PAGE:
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       This change could help keep the GameStop fiasco from happening again
       By Clare Duffy, CNN BusinessUpdated: Thu, 25 Feb 2021 19:47:47
       GMTSource: CNN Business
       Part of what made last month's GameStop trading frenzy such a
       mess: Right as the stock was hitting its peak, Robinhood and other
       brokerages placed restrictions on traders' ability to buy it (and
       other surging "meme" stocks like AMC). 
       Traders were furious and some have filed lawsuits. Lawmakers ranging
       from Representative Alexandria Ocasio Cortez to Senator Ted Cruz were
       also concerned — the trading restrictions are among the reasons why
       Robinhood CEO Vlad Tenev was called to appear in a congressional
       hearing about the debacle earlier this month. 
       Many said the episode demonstrated that individual retail investors are
       at a disadvantage compared to hedge funds and other large Wall Street
       Now, clearing firm The Depository Trust and Clearing Corporation (DTCC)
       — which provides, basically, underlying infrastructure for equities
       markets — has proposed shortening the settlement cycle for stock
       trades, which would reduce the likelihood of brokerages having to
       restrict trading during future periods of volatility. 
       To understand why this change would help, it's useful to look back
       at what went wrong last month. 
       Why Robinhood restricted trading 
       As soon as a trader presses "buy" on a stock on Robinhood,
       that stock appears in their portfolio. But they actually don't own
       it yet — there is a two-day stock settlement period (referred to as
       "T+2") before that purchase is finalized. 
       During that time, Robinhood (or another brokerage) must make a deposit
       to a clearinghouse to account for any risks that could occur during
       that two-day period. To protect investors, regulators require
       brokerages to keep a certain amount of capital on hand. The greater the
       volatility in trading, and thus the greater the risk, the larger that
       deposit has to be. 
       That's why, during the GameStop surge, Tenev received a 3:30 a.m.
       phone call on January 28 from Robinhood's clearinghouse asking the
       free trading app to put up a staggering $3 billion, which the CEO has
       said was "an order of magnitude" larger than its normal
       Robinhood implemented the buying restrictions that day to help reduce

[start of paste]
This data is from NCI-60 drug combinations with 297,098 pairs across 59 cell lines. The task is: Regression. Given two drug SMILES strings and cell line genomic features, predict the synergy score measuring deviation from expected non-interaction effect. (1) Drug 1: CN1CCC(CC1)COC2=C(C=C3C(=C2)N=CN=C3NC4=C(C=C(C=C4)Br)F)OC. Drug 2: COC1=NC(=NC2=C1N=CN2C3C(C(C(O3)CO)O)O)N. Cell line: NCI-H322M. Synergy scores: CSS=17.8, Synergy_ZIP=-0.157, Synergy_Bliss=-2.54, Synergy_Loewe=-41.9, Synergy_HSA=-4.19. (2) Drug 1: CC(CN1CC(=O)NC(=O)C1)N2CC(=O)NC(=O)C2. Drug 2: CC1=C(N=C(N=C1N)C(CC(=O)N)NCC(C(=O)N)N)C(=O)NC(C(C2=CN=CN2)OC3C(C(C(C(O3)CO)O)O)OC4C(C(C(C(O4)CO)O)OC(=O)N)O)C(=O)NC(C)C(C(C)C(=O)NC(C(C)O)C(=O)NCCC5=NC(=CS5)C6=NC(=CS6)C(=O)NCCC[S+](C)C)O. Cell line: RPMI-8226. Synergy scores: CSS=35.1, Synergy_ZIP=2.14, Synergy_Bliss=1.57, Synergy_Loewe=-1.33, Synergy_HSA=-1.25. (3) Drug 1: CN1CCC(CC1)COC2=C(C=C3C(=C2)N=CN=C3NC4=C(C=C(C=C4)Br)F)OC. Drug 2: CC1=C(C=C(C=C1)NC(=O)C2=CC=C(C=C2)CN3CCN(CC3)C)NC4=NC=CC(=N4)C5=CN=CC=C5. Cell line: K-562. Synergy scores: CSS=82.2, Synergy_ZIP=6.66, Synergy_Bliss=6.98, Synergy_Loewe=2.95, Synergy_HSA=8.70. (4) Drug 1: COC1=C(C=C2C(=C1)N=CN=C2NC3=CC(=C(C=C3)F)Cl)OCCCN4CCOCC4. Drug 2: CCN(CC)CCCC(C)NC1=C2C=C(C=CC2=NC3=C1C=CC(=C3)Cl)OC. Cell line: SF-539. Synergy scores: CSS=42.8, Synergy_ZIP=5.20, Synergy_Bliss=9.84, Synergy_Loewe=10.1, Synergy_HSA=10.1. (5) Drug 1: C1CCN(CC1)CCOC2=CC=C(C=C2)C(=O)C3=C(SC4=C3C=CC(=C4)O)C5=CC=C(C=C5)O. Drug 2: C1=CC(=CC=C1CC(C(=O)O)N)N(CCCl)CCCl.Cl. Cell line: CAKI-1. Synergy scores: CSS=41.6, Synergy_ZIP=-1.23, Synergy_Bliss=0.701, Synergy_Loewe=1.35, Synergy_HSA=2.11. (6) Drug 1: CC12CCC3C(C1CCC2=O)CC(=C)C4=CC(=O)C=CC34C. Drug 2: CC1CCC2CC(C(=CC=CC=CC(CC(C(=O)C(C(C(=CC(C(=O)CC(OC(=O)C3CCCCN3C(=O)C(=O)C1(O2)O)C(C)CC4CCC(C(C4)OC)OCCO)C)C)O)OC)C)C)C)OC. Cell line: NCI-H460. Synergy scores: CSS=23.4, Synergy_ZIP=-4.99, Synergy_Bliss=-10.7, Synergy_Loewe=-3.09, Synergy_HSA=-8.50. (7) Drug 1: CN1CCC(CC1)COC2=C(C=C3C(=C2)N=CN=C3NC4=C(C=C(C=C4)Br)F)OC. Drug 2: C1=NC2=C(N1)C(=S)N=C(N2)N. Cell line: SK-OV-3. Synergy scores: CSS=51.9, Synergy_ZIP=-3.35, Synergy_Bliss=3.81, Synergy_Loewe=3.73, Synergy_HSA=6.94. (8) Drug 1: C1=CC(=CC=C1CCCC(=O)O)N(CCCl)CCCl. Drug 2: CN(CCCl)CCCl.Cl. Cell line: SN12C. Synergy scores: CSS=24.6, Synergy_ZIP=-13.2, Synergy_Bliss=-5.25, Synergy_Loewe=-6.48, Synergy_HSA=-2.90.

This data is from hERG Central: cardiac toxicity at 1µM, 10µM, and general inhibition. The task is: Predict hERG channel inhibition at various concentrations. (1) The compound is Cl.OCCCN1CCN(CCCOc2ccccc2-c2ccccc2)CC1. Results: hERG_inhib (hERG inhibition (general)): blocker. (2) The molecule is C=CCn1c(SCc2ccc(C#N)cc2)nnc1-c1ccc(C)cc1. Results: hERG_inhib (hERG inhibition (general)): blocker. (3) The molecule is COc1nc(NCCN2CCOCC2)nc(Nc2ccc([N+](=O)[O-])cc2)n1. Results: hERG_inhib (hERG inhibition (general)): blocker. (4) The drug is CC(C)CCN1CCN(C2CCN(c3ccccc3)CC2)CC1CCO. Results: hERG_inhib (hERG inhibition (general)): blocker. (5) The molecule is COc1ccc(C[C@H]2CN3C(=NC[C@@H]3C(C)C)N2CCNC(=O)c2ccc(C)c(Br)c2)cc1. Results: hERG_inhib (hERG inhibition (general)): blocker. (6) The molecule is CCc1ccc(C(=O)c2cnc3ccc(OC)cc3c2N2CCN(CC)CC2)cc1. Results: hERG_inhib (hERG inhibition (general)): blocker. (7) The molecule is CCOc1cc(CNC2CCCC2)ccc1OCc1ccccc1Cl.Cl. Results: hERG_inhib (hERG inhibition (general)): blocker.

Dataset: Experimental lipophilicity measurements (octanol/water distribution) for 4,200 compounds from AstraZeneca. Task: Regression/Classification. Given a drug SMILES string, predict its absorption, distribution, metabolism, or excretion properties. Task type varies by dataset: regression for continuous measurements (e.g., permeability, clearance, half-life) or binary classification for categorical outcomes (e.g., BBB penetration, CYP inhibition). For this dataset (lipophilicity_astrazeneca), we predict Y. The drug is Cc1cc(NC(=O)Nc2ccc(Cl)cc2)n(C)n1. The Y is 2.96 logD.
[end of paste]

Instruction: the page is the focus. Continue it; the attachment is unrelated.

volatility, risk and the need for such a massive deposit. Hours later,
       it raised $1 billion, signaling a cash crunch as it sought to meet the
       deposit requirements. Ultimately, Tenev has said the Robinhood team was
       able to persuade the clearinghouse to lower its capital request from $3
       billion to $1.4 billion.
       "We had no choice in this case," Tenev told Tesla boss Elon
       Musk in an interview on Clubhouse earlier this month. "We had to
       conform to our regulatory requirements."
       Shortening settlement cycles 
       Experts say cutting down the time between when someone initiates a buy
       and when that transaction is settled would reduce risk and the need for
       such large cash deposits. That would make it less likely that
       brokerages would have to take risk-mitigating steps like restricting
       buying in the future. 
       In the days following the GameStop chaos, Tenev wrote a blog post
       calling for the end of two-day settlements. 
       "The existing two-day period to settle trades exposes investors
       and the industry to unnecessary risk and is ripe for change,"
       Tenev said. "There is no reason why the greatest financial system
       the world has ever seen cannot settle trades in real time. Doing so
       would greatly mitigate the risk that such processing poses." 
       On Wednesday, DTCC, the clearing firm, laid out a two-year roadmap for
       reducing the settlement cycle from two days to one, a process it agrees
       would lead to cost savings, reduced market risk and lower deposit
       requirements. It also explained a number of reasons why making the
       settlement process real-time would be tricky, including the likelihood
       of more "failed" transactions. 
       The firm says there is growing desire among market participants for
       such a change.
       The settlement cycle was last shortened in 2017, when it moved from
       three days (T+3) to two days (T+2). 
       By the end of March, DTCC anticipates having completed development of a
       prototype for a one-day settlement system, and it hopes that industry
       players and regulators can officially make the switch to T+1 by 2023. 
       "We remain committed to working with the industry, regulators and
       key stakeholders to shape the future of clearance systems and all the
       exciting possibilities they could bring — from reduced risk and
       costs, to improved business resilience and increased operational
       efficiencies," DTCC Managing Director Michael McClain said in a
       The pressure may be on now as GameStop and other meme stocks appear to
       be on the rise again. GameStop had risen about 65% midday Thursday
       after closing Wednesday up nearly 104%. Koss, another company popular
       with Redditors, climbed nearly 47% Thursday.
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